The clocks may have only just gone back, but the Christmas lights are already up in London’s Oxford Street, Selfridges’ Christmas shop’s tills have been ringing for months and the first Christmas TV ads are breaking.
In just a few weeks, ad breaks will see us inundated with Christmas deals, promotions and feel good campaigns. Retailers will no doubt lead the way again with epic cinematic experiences, planned up to twelve months in advance to deliver three minutes of viewing glory during Googlebox. If the 2013 formula is followed, these ads will then be disseminated, with sixty and thirty second edits to follow as a smattering of content is pushed out across social channels.
But whilst retailers and brands gear themselves up to release their Christmas masterpiece, a word of warning should be paid to those who overlook digital this year. 2013 showed us that very few brands stood out as having devoted the same level of planning, imagination and commitment to their digital experience as their on-air spots. This is despite the fact that we know the seismic shift in shopping behaviour continues with more and more people buying from the comfort of their front rooms (while watching X-Factor) as opposed to trudging round the streets.
Indeed, if you try to remember the last great bit of Christmas digital work you’ll struggle to think of anything that hasn’t been heavily led by TV or delivered a standout experience by any means. Even Sainsbury’s social #ChristmasInADay campaign last year was driven by TV, and it will probably come as a surprise to most to find out that last year you could download a John Lewis Bear & Hare interactive ebook via the online site.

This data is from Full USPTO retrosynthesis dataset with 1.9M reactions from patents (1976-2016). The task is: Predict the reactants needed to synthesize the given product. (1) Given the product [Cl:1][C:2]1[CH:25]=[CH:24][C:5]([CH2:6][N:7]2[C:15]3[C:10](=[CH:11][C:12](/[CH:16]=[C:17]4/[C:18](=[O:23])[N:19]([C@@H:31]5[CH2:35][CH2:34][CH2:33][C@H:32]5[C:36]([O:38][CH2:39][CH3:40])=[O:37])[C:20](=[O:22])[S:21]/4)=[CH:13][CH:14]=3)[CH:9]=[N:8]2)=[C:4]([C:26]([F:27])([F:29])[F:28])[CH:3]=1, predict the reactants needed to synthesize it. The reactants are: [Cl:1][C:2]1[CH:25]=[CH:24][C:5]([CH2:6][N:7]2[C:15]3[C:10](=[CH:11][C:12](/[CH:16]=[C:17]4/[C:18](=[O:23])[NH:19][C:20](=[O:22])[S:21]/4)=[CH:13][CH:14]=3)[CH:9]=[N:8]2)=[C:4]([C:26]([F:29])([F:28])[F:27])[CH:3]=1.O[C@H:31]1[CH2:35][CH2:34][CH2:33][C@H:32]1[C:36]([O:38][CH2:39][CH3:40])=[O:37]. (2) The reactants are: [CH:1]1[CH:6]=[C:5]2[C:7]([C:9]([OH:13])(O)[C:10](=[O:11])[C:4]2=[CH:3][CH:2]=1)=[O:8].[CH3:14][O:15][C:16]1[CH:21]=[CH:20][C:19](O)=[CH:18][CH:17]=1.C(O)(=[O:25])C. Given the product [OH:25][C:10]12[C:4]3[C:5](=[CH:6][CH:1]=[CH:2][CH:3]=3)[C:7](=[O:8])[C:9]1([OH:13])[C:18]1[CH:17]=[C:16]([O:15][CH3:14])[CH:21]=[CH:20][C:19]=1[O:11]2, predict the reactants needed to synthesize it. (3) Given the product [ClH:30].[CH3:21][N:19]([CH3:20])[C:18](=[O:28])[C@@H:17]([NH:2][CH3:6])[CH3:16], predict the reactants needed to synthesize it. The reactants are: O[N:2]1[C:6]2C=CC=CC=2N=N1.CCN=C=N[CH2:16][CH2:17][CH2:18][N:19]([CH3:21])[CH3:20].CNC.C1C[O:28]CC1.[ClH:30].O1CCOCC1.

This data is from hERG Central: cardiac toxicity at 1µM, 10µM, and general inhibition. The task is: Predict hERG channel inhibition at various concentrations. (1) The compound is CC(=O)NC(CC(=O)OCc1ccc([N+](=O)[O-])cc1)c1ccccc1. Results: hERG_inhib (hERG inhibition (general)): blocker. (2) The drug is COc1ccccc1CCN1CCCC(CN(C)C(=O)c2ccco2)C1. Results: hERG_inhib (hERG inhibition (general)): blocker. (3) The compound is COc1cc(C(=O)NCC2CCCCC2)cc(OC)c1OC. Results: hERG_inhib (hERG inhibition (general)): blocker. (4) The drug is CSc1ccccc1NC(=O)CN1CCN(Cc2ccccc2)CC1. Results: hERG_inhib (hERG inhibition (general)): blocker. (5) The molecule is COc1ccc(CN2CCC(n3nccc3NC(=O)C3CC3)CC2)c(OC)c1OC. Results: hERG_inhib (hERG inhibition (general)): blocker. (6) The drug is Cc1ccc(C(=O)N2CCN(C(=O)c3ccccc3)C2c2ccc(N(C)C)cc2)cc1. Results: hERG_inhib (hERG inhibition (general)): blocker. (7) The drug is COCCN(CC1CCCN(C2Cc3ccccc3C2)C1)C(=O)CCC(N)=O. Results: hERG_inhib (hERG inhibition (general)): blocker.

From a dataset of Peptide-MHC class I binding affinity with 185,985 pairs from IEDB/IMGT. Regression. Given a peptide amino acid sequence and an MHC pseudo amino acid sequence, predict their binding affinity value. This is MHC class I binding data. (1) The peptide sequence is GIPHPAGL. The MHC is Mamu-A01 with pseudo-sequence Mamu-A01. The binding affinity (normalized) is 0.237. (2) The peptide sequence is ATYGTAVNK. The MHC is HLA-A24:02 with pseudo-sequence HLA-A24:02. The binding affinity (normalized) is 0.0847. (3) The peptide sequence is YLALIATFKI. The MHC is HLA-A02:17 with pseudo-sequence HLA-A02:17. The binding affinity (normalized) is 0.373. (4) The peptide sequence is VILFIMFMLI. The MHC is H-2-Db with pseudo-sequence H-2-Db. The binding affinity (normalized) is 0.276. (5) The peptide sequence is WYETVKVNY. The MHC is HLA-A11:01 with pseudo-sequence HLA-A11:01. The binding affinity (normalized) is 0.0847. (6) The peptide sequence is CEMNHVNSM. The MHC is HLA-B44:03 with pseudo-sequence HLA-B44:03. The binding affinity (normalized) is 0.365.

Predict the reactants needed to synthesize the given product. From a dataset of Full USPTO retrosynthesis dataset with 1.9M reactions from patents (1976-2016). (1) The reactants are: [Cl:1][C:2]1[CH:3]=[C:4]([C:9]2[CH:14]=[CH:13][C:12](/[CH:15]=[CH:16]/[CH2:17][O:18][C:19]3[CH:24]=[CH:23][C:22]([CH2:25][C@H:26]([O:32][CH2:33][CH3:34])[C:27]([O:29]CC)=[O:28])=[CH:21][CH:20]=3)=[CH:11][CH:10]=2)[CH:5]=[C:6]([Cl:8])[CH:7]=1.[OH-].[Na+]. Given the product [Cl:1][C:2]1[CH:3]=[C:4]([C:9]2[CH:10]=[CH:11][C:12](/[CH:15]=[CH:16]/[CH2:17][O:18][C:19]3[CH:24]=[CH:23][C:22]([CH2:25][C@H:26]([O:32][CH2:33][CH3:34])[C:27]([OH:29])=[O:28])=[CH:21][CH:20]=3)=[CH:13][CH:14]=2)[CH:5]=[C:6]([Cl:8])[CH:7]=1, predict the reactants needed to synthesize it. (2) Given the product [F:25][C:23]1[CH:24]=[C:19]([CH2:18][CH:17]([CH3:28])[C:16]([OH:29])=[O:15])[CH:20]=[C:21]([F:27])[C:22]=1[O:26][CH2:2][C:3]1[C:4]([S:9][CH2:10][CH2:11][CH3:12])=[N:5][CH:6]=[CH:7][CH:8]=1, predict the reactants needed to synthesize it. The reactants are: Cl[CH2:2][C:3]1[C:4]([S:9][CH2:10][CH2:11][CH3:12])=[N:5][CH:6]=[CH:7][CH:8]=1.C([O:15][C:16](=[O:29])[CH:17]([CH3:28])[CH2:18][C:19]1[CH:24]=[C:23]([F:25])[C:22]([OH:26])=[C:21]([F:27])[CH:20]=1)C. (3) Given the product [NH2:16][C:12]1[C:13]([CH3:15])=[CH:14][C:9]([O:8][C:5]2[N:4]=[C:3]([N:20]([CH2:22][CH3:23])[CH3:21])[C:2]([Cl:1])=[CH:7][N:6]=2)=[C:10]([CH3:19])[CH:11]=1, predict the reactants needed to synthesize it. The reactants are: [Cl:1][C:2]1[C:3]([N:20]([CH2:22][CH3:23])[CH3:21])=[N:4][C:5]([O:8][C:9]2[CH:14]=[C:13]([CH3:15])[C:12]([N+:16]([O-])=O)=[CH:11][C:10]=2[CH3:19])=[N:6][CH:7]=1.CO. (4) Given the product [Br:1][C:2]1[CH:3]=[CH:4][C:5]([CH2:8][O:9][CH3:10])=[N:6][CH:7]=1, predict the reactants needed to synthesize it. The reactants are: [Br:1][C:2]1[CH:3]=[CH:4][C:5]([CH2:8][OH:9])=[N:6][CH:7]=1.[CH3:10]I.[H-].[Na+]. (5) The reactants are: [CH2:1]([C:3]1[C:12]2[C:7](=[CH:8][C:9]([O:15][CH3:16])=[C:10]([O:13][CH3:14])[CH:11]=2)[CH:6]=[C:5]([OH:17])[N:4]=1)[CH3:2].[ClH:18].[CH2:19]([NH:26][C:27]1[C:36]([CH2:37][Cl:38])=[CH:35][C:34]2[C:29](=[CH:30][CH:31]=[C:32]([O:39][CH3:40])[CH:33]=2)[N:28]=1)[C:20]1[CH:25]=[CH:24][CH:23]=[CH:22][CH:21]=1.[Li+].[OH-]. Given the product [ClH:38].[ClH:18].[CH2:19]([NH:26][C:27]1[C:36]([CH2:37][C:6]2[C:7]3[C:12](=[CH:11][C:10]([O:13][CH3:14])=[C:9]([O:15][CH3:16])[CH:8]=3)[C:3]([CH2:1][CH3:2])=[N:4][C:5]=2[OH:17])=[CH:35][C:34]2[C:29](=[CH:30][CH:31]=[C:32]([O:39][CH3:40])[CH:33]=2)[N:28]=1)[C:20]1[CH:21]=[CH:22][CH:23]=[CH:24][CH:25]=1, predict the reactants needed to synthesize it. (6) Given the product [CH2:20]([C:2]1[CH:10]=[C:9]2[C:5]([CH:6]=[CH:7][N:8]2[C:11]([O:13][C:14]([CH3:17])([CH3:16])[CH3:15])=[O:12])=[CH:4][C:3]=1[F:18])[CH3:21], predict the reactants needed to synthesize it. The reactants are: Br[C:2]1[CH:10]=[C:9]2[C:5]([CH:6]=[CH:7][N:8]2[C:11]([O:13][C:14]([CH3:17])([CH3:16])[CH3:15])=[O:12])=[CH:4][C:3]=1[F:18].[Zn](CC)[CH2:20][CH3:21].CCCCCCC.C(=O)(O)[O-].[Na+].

Whilst both could be described as nice digital touches, there was certainly more that could have been done to create a more connected and engaging experience for all the second screeners, let alone continuing it into the retail environment. On that note it will be interesting to see if anyone successfully incorporates iBeacons into their campaign – a sure-fire way to deliver some festive cheer.
So, as we head through November it’ll be interesting to see what brands have learnt from last year. Whether we’ll be seeing activity that goes beyond the 40 inches of plasma remains to be seen, but one thing is for certain, for brands and retailers this Christmas the digital experience is there for the taking.
Next we’ll look at 2014’s digital winners and losers.
Paul Vallois is managing partner of Partners Andrews Aldridge